Note: Congresswoman Jayapal introduced a bill that would allow states to have their federal Medicare dollars for a state health care plan. It also has provisions to provide waivers for other federal health insurances and laws. Her intention is to facilitate states that are seeking to create a health care plan that is closer to being universal.
Jayapal’s bill, if it becomes law, will open the door to dismantling Medicare state-by-state, a dream of free market conservatives. While her intentions are good – trying to put in systems that are closer to being universal – those systems will either be watered down to the point of being ineffective or will be ignored. Even under President Obama, when states and corporations complained about the requirements of the Affordable Care Act and applied to the Department of Health and Human Services to be excused from them, they were granted those exceptions.
In the past, whenever a member of Congress introduced a similar plan, the single payer movement strongly opposed it. Now there is silence.
We cannot allow Medicare to be dismantled at the state level. Allowing individual states to decide has always meant that states, particularly southern states, create discriminatory systems that hurt poor and black communities.
We are fighting for a National Improved Medicare for All so that every person in the United States and its territories will have the same high quality, comprehensive health care. We are not working to destroy one of our best systems, Medicare.
– Margaret Flowers
By Rich Smith for The Stranger
Surrounded by state and local politicians in Post Alley on a sunny Monday afternoon, Congresswoman Jayapal officially introduced The State-Based Universal Health Care Act. In essence, the bill would allow states or even entire regions to redirect federal health care funds to pay for “state-based universal health care systems.” Passing the bill is a necessary step for politicians and organizations pursuing legislative efforts to bring a single-payer health care system to Washington State, where health insurance premiums are due to jump by 19 percent next year.
During the press conference Rep. Jayapal admitted the House likely won’t pass the bill this year, but she predicts its chances might drastically improve if Democrats take back Congress in 2018. “Do I believe it could happen next year or the year after that—and I’m shooting for next year—yes,” she said.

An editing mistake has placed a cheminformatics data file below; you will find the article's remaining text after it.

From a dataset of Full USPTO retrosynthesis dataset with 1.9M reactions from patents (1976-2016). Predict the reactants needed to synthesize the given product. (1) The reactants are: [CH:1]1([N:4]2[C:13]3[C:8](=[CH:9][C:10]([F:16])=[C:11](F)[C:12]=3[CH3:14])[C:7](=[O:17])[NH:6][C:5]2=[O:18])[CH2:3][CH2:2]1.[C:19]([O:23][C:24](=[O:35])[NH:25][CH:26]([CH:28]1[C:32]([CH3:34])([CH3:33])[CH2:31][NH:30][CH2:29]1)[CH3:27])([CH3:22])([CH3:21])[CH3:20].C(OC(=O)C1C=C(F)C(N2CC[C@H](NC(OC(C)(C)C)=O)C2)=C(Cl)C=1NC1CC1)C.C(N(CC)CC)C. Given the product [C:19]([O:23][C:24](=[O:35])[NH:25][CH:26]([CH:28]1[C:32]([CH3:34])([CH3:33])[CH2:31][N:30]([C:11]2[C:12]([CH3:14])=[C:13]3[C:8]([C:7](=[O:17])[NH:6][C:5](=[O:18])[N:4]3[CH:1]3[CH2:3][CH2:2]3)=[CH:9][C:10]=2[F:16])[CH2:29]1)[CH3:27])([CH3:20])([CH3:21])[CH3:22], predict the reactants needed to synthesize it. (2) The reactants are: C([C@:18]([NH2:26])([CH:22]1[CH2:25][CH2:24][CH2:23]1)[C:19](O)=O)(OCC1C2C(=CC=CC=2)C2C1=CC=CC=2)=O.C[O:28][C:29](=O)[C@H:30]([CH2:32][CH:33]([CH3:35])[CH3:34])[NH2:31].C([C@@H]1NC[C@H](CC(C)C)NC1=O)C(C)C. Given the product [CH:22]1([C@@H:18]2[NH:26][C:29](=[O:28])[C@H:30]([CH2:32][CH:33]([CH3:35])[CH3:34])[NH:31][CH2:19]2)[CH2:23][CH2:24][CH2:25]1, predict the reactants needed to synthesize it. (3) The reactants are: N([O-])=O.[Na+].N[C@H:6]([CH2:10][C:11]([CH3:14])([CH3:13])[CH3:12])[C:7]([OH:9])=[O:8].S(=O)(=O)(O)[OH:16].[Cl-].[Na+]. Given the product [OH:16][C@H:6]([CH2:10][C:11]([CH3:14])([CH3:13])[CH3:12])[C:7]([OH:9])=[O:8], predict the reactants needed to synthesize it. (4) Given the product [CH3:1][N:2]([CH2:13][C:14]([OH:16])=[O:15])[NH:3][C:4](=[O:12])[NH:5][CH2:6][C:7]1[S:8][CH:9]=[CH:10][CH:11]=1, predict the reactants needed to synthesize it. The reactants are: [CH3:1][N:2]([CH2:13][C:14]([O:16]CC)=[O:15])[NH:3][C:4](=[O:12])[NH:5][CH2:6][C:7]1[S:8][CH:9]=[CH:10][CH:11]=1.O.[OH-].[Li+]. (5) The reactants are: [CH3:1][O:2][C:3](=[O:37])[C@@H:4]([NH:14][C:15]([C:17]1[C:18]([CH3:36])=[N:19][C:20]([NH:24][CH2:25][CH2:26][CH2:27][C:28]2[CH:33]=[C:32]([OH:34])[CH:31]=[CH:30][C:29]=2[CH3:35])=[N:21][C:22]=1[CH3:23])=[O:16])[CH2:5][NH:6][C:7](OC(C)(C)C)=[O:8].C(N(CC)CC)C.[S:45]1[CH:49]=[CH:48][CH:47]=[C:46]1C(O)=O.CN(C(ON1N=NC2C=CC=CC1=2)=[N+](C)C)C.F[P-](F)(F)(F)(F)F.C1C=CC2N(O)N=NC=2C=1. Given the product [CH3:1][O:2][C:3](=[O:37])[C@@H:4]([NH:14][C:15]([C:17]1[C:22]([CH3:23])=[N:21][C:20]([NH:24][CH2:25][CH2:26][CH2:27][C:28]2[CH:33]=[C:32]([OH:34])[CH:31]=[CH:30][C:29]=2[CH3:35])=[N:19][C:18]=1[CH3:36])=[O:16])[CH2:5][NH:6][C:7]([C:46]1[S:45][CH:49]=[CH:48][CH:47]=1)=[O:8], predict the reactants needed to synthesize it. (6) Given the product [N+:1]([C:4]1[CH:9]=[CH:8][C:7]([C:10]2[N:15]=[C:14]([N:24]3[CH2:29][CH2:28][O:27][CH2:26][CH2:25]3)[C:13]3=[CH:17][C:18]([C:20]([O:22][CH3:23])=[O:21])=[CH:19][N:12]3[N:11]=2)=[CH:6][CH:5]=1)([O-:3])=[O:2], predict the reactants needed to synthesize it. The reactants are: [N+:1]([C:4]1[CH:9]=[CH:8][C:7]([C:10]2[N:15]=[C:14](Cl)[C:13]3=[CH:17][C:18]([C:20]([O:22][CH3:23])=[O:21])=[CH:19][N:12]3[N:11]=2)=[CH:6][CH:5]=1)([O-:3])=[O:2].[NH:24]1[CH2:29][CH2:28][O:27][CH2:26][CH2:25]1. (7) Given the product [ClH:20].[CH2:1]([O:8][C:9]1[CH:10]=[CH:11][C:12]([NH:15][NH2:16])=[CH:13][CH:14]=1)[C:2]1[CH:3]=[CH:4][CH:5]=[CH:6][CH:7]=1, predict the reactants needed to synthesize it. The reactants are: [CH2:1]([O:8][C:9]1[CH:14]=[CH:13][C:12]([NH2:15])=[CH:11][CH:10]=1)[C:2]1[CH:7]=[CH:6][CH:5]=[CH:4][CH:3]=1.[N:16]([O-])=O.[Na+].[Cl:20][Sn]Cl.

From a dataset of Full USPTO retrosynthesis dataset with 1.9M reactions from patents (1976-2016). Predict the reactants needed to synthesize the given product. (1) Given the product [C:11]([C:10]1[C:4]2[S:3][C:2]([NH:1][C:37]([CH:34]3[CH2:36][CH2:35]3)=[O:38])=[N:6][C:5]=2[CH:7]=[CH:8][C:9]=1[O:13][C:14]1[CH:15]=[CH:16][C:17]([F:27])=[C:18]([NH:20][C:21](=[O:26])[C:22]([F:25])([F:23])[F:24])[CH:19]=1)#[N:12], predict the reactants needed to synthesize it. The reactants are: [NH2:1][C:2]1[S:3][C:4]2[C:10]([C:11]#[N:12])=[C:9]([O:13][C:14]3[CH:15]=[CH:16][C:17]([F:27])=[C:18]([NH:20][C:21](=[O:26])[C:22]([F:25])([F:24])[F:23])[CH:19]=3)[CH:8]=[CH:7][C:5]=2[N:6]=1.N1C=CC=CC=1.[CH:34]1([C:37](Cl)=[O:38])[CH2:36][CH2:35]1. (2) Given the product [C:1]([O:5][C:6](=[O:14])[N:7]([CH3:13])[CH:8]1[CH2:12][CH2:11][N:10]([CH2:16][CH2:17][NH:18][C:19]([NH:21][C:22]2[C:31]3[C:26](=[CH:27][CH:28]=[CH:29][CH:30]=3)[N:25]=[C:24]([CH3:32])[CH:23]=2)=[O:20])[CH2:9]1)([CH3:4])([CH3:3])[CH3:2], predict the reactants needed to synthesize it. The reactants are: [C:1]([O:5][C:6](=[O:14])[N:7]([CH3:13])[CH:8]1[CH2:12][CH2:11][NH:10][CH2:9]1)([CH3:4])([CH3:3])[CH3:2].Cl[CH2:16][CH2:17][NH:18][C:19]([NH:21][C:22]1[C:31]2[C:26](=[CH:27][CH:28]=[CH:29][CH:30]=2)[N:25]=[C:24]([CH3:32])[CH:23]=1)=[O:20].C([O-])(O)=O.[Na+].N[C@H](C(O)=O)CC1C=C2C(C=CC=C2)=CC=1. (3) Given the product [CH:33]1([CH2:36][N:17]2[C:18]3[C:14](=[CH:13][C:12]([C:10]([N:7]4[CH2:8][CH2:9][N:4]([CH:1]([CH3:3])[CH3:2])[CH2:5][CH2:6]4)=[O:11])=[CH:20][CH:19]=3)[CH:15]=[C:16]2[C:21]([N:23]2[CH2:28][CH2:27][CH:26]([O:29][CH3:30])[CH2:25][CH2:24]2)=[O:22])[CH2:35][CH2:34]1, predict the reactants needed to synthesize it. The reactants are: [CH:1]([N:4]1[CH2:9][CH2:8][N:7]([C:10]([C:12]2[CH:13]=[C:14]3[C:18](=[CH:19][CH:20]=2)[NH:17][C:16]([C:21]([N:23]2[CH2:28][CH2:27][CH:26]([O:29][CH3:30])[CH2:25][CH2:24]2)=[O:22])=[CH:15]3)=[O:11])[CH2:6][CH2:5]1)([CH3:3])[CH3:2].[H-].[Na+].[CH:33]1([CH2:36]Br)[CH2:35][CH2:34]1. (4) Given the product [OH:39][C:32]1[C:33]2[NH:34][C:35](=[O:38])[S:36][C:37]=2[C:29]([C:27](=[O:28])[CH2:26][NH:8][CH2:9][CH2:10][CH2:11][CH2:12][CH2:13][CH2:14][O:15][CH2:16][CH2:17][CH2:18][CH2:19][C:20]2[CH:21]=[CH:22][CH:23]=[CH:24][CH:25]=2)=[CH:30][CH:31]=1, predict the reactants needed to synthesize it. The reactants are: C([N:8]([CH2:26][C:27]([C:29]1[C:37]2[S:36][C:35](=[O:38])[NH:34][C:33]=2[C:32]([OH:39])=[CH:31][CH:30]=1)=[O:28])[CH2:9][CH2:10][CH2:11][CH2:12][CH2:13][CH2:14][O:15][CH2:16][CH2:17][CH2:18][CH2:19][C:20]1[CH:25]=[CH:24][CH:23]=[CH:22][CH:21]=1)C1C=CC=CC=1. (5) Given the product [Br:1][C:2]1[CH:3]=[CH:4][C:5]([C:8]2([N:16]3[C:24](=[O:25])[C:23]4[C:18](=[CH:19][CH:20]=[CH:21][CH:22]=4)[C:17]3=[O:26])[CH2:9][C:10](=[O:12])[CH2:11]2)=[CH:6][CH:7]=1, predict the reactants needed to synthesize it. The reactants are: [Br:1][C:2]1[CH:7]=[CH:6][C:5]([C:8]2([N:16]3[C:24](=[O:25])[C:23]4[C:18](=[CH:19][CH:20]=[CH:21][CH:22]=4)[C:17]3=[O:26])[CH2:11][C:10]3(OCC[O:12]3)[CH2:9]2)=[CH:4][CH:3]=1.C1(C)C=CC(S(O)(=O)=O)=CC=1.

When asked, Jayapal didn’t specifically mention any U.S. Senators proposing companion bills, but said there is “a lot of movement” on the issue in the Senate.
Rep. Jayapal’s bill would require any state or regional program to offer the same amount of benefits to the same number of people as the current cocktail of federal programs do now. According to a draft of the bill, an “independent panel of health care experts and officials” would be set up to ensure that the state was providing “as much as or more coverage than the individual streams.” Plus, there’s no bar on “supplemental coverage,” so people could still buy private insurance plans if they wanted to.
“To do it the right way you’ve got to get this kind of flexibility going,” said Washington State Sen. David Frockt, whose state-level single-payer bill died in a Senate committee earlier this year thanks to the coward Sen. Mark Mullet of Issaquah. “We don’t have any flexibility right now…But if you have a bill like [Jayapal’s] get through, that gives us a window to build a case over the next several years.”
Fans of former Seattle Rep. Jim McDermott might remember his version of The State-Based Universal Health Care Act from a few years ago. That bill died in committee in 2015. But Jayapal’s version differs in some pretty significant ways. It replaces an existing waiver that Republican Governors have been using to push work requirements for Medicaid with a new one that can only be used for universal health care programs.
The bill also adds more oversight than McDermott’s version. In order to continue receiving the waivers, five years after implementing the new system, states would have to show that they’re covering at least 95 percent of the population, plus show how they plan to cover the remaining five percent.
“This is not some crazy liberal idea, it’s actually what voters across the country want,” Jayapal said, referencing a recent poll that found majority support for “Medicare for All” among voters in 30 swing districts.
But the bill will likely die again—even if Democrats win the House in 2018—unless it gets substantial support from Democrats in Congress. I’ve e-mailed every member of Washington’s Congressional Delegation, and I’ll update this post if I hear back from any of them.
In the meantime, you can always call them yourselves and demand they support this legislation.